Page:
Our graduates have travelled the globe, achieved fellowship status in many subspecialties, become leaders in national organizations, program directors, department directors, and leaders in their communities. Lansing has served as the home of ACEP, SAEM, and ABEM. ACEP, ACOEP, and ABEM have been well-served by our graduates, with many achieving fellowship within these organizations, including the 2018 president of ACEP, Dr. Vidor E. Friedman being one of our graduates.

Lansing & East Lansing

Lansing serves as the capital of Michigan and is located in the center of the state, about 90 miles west of Detroit (the largest city). The greater Lansing area has a population of nearly one half million people. It has all the attributes of a mid-sized city in addition to rural small town hospitality outside of the city. It also has the added benefits of a nearby college town atmosphere. In the city of Lansing and nearby East Lansing there is plenty to do including:

    • Visiting the Wharton Center for a Broadway production
    • Potter Park Zoo and the Gardens at Michigan State
    • Lake Lansing, County Parks and Nature Centers with canoeing, fishing, skiing and biking
    • Lansing Lugnuts: A Class-A minor league baseball team affiliated with the Toronto Blue Jays
    • MSU Big Ten Sporting events: Basketball and football are especially popular events to go to.
    • Take a walk or bike ride along the expansive Lansing River Trail

The Michigan State University in East Lansing offers:

  • Big Ten College town atmosphere with plenty of shopping, restaurants and bars
  • Intramural sports and exercise facilities, pools, and Forest Akers Golf Course
  • Eli and Edythe Broad Art Museum
  • The MSU Dairy Store serves fresh ice cream year-round


In the entire state of Michigan there are even more opportunities including:

  • Thousands of parks and lakes (including the Great Lakes themselves)
  • Hundreds of festivals year-round
  • Historic Mackinac Island
  • Beauty: sand dunes, shores, wineries, apple orchards, golf courses, cross country biking and skiing to enjoy in all four seasons

About the program caption Sparrow hospital

Our program is a dually accredited training site that prepares residents for certification by both the American Board of Emergency Medicine and the American Osteopathic Board of Emergency Medicine. Residents participate in a rigorous curriculum between Sparrow Hospital and McLaren Greater Lansing Hospital. The close proximity and affiliation with Michigan State University Colleges of Osteopathic and Human Medicine offers our residents a unique opportunity to participate in medical student education, simulation medicine, and hands-on procedural laboratories.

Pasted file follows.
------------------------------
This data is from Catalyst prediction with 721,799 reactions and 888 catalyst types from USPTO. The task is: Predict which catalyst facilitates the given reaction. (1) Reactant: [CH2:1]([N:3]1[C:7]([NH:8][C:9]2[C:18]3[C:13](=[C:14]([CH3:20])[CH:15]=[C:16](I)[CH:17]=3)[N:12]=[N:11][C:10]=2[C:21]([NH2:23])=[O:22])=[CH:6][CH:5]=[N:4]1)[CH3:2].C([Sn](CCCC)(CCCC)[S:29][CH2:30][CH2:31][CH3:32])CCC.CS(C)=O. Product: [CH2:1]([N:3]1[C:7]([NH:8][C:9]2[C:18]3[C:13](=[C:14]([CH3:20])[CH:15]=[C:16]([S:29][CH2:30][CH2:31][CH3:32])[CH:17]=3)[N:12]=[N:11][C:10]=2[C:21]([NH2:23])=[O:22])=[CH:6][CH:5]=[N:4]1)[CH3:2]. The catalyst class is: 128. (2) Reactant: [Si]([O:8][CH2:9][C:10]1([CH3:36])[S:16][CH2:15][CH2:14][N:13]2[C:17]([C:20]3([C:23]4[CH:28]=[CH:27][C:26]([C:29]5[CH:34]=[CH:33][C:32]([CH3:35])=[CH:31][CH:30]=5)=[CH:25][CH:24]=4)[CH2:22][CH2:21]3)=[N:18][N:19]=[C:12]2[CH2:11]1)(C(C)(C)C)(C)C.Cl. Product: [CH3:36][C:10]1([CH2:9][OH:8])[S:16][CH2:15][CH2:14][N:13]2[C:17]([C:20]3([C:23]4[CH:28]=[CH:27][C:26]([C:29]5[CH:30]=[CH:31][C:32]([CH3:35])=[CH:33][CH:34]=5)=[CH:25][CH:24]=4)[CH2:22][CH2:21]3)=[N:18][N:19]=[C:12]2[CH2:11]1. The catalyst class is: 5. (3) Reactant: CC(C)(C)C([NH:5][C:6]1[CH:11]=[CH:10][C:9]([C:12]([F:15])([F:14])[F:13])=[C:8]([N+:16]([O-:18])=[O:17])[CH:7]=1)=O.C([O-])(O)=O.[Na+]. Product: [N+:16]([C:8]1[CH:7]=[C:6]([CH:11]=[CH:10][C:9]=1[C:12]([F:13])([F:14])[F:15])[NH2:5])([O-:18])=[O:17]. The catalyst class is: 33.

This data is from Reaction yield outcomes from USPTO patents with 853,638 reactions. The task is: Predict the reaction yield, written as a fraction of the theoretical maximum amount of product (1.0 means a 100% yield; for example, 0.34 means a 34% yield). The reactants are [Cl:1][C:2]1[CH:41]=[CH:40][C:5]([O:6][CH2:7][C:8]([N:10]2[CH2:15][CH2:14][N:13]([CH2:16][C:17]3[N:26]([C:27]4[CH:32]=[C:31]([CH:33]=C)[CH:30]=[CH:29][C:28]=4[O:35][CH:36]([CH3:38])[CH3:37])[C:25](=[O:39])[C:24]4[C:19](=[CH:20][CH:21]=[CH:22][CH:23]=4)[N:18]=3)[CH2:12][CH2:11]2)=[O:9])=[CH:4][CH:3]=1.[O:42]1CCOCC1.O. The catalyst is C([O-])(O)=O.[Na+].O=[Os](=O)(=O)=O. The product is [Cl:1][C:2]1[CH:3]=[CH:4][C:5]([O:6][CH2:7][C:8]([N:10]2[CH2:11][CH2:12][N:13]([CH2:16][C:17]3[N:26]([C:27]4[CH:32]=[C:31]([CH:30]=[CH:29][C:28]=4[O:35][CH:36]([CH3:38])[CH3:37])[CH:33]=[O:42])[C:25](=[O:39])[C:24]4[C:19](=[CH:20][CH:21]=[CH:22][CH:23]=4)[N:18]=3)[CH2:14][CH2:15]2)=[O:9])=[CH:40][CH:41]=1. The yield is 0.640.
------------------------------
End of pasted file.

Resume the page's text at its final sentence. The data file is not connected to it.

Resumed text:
Sparrow Hospital boasts Level I Trauma certification with a high-volume/high-acuity, fast-paced ED environment seeing over 100,000 patients per year, with a dedicated Pediatric Emergency Department.  Sparrow is a Comprehensive Stroke Care Center with interventional capability, and also has pediatric and neonatal intensive care units in addition to the medical, trauma, and cardiac intensive care units. 

The McLaren Greater Lansing facility offers diverse community hospital emergency department care with lots of hands-on learning opportunities.  This hospital specializes in orthopedics and cardiac care. In this hospital system, you will truly realize the feel for real community medicine. It is rare in a program to have two core sites that are so different in practice styles. This allows you to learn how to manage patients independently and with a team of specialists by your side.

Training in Lansing offers the best of both worlds, with a Level I trauma tertiary care center as well as a community hospital center.  Our residency has been training residents for over 35 years, and is located in the home city of the American Board of Emergency Medicine.  Our didactics occur every Thursday and once a month on Wednesdays. They include small group sessions, EKG interpretative skills, simulation sessions, journal club, interdisciplinary group learning, ultrasound sessions, and skills labs. We have a dedicated group of faculty members who enjoy teaching and mentoring residents.  Faculty participate both regionally and nationally in emergency medicine education. 

We promise to offer you outstanding training in emergency medicine in a tertiary care community-based hospital environment that offers nearly all of the specialty areas that our patients may possibly require.